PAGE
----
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Hi Northway, I did notice a refinement in the reduction of file size by arranging the indexed colour palette, possibly darkest/lightest or most common colours or some other random method?

Not sure if it was IFF or gif/png but had some success, this was back in the day of dialup modems and end of Amiga Classics era.

A quick test for example of exporting a png-8 file via photoshop with no distinguishable differences in colours of some sprites has a file size changing from 10.03K and 10.13K file just by changing from either "Selective" or "adaptive" palettes.

The test file "Rygar" sprites has 20 colour and I was saving as a 32 png file.

I hope this is some use, if I find something else will add more detail, but back in the day when I descovered the reduction I was very surprised.

Jpg files, only success was using some extra tools with masking but was time consuming selecting which areas I wanted more compressed (usually flat colours)
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Old 15 June 2017, 19:53   #8
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Quote:
Originally Posted by meynaf View Post
No, IFF-ILBM is planar mode. It outputs first line for each plane, then next line for each plane, etc. Even IFF-24 is planar.
Well, it's neither per-bitplane or chunky. It's per-line, per-bitplane. That's why it's called InterLeaved BitMap.
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Old 17 June 2017, 12:48   #9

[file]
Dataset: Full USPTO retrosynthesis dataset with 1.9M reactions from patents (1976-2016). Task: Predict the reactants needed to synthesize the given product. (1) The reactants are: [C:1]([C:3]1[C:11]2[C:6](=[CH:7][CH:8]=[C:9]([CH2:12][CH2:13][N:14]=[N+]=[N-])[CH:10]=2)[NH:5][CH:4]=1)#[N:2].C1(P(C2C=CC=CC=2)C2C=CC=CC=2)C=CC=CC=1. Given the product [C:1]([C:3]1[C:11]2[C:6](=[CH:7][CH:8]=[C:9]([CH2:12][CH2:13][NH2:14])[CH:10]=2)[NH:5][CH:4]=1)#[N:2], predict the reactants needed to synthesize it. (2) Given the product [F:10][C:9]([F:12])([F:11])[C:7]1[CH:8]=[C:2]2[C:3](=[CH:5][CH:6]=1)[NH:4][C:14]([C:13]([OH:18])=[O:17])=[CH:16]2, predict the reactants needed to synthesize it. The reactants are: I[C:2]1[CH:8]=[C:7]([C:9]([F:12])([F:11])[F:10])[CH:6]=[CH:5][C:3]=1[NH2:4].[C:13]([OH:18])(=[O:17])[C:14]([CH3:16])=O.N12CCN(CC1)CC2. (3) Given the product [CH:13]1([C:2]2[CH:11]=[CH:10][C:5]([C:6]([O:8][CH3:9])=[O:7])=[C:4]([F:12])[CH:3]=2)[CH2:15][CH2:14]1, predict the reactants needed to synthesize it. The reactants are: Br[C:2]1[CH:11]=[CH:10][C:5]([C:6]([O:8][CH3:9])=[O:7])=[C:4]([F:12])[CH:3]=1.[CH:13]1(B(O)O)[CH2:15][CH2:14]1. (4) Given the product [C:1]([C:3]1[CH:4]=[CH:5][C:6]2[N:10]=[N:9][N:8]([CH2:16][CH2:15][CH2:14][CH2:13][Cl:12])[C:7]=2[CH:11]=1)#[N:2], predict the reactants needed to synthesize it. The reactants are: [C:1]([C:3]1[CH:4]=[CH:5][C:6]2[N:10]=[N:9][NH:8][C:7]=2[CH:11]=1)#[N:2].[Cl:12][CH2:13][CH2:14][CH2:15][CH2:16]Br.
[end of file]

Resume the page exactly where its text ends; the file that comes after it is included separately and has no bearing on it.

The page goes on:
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Quote:
Originally Posted by NorthWay View Post
AFAIK (corrections welcome) both IFF and GIF store picture data on a line by line basis.
Colours are typically much more locally clustered, and this is also how JPEG (and others?) arrange pixel data to take advantage of local similarities.
I played a bit with this a while back and found that rearranging the data according to a Hilbert-curve gave better compression for simple images, but it wasn't much, maybe 20% on monochrome images at best, and with higher bit-depths the difference was not worth it.

The compression gain is definitely there, but it's too little and too cumbersome to be of practical use.
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Old 15 August 2017, 23:14   #10
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Quote:
Originally Posted by NorthWay View Post
AFAIK (corrections welcome) both IFF and GIF store picture data on a line by line basis.